Antwerp Academy Graduate Show

Graduate collections are fascinating. They let us into the brave new worlds of young minds and give us the possibility to rethink the rules. What should a jacket be? Can it have four sleeves? And what are pants exactly? Should they be symmetrical or can they reveal a leg on one side, thus turning a woman into a dazzling glamour babe?

All of this was on my mind as I sat watching the graduating students’ collections of the Antwerp Academy. More than ever—and especially more than last year—the young “master” designers on show did not come up with collections that could be in a shop window tomorrow. These were conceptual collections—designers on a mission, so to speak, not worried about the need to sell immediately. And what a relief it was.

Frederich Hornof produced an interesting take on volume and cut, experimenting with longer silhouettes, tunics over pants, and large shapes at the head and waist. The models’ faces were wrapped (think beekeeper) in a fabric that seemed to morph into the rest of the silhouette. He made colors like fuchsia, gray green, silver and even off-white seem quite fascinating. Frederich also won the Sacha Award for Best Shoe Design of the year.

A personal favorite, Jantine Van Peski‘s completely handmade collection focused on craftsmanship and silhouette. Strongly influenced by the loose knits of the seventies, especially macramé, she constructed entire pieces out of cord and yarn. Jantine is also a finalist at IT’s Ten in Trieste, Italy, next month, and is currently exhibiting her collection at the Antwerp Studio Job gallery (Begijnenvest 8, Antwerp).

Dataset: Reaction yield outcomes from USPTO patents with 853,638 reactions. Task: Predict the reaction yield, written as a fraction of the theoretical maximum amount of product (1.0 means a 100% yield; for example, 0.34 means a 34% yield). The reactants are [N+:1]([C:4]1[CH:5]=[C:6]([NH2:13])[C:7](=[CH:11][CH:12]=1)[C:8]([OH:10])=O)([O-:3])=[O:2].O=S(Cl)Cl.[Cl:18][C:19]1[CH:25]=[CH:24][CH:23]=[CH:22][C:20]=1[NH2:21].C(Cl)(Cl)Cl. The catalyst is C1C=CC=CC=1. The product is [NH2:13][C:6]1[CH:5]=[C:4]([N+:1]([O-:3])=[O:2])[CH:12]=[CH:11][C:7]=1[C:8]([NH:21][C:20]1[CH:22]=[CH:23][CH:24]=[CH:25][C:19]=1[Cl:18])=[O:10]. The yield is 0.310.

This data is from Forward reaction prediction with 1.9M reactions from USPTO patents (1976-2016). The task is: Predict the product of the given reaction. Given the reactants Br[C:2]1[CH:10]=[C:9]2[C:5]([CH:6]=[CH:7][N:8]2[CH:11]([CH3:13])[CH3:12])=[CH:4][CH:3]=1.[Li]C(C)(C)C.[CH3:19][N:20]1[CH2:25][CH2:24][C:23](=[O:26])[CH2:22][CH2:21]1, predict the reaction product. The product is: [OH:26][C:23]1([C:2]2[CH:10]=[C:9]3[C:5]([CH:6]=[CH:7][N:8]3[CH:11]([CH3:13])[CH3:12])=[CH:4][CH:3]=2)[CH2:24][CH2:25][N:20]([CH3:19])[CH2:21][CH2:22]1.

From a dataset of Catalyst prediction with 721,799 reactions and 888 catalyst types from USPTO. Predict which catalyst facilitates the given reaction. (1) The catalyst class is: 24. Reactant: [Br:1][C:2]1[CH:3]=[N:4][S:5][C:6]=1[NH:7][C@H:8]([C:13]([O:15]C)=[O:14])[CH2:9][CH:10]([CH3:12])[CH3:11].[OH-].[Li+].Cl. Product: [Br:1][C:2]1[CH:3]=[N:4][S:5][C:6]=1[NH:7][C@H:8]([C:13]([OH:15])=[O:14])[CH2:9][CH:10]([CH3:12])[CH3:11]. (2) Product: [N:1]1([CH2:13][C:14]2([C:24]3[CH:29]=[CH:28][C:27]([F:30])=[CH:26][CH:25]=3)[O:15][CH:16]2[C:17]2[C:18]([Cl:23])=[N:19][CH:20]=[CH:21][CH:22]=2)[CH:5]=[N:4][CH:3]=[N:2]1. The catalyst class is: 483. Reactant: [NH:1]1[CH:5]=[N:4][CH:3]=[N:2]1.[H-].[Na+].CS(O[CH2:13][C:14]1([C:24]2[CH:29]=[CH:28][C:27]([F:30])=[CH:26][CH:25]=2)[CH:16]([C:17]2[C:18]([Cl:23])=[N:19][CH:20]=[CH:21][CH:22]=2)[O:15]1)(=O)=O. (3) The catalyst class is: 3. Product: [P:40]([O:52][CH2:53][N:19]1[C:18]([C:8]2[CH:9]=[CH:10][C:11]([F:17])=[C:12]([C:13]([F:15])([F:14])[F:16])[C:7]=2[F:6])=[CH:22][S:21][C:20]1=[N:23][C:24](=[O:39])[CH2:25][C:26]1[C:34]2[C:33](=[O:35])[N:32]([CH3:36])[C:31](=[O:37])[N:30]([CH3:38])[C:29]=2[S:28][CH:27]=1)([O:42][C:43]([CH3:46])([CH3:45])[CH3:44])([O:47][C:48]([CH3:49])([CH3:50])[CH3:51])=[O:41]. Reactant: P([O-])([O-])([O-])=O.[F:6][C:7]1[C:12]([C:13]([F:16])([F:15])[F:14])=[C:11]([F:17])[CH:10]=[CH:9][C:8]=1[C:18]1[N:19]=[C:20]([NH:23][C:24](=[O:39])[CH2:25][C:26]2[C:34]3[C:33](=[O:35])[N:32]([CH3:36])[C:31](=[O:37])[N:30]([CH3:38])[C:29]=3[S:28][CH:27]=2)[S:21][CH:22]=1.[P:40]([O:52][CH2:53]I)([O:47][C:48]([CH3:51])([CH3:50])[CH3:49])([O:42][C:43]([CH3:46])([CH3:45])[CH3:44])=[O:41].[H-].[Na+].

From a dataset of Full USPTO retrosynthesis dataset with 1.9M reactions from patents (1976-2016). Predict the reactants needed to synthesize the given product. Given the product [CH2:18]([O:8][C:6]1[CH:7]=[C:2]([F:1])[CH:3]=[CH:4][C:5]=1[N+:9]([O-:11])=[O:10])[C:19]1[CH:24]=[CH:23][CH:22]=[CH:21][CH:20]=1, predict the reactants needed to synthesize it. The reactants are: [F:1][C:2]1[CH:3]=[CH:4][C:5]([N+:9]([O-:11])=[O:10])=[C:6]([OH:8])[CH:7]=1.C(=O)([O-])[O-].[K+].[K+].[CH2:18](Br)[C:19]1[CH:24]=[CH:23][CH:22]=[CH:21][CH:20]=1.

Leonneke Derksen tricked us into believing the back of a garment can be as nice as the front. Her long jackets were beautifully trimmed up to the neck, and in the back, the collar was left open, as if the front, an illusion reinforced by masks worn on the back of the head. The collection seemed to be modeled on a stock form, on which she added a blouse, a skirt, a jacket. The result—in candy colors—looked awkward yet stunning.

The coveted finale was given to Niels Peeraer and his graduate collection, Guess Technology Isn’t Ready for Pancake Teleportation. And what a finale. Just like in his 3rd bachelor collection last year, Niels got us thinking about preconceived notions of masculinity and femininity. Can a man wear a tutu? What about a pink Chanel-style jacket? His ambiguous take on a man’s wardrobe looked far from ridiculous; it was poetry with a deeper meaning. For how should we see the many belts or shin guards in his collection, as if the boys needed protection from the cruel world out there? Needless to say, Niels walked away with the most votes by the international jury.

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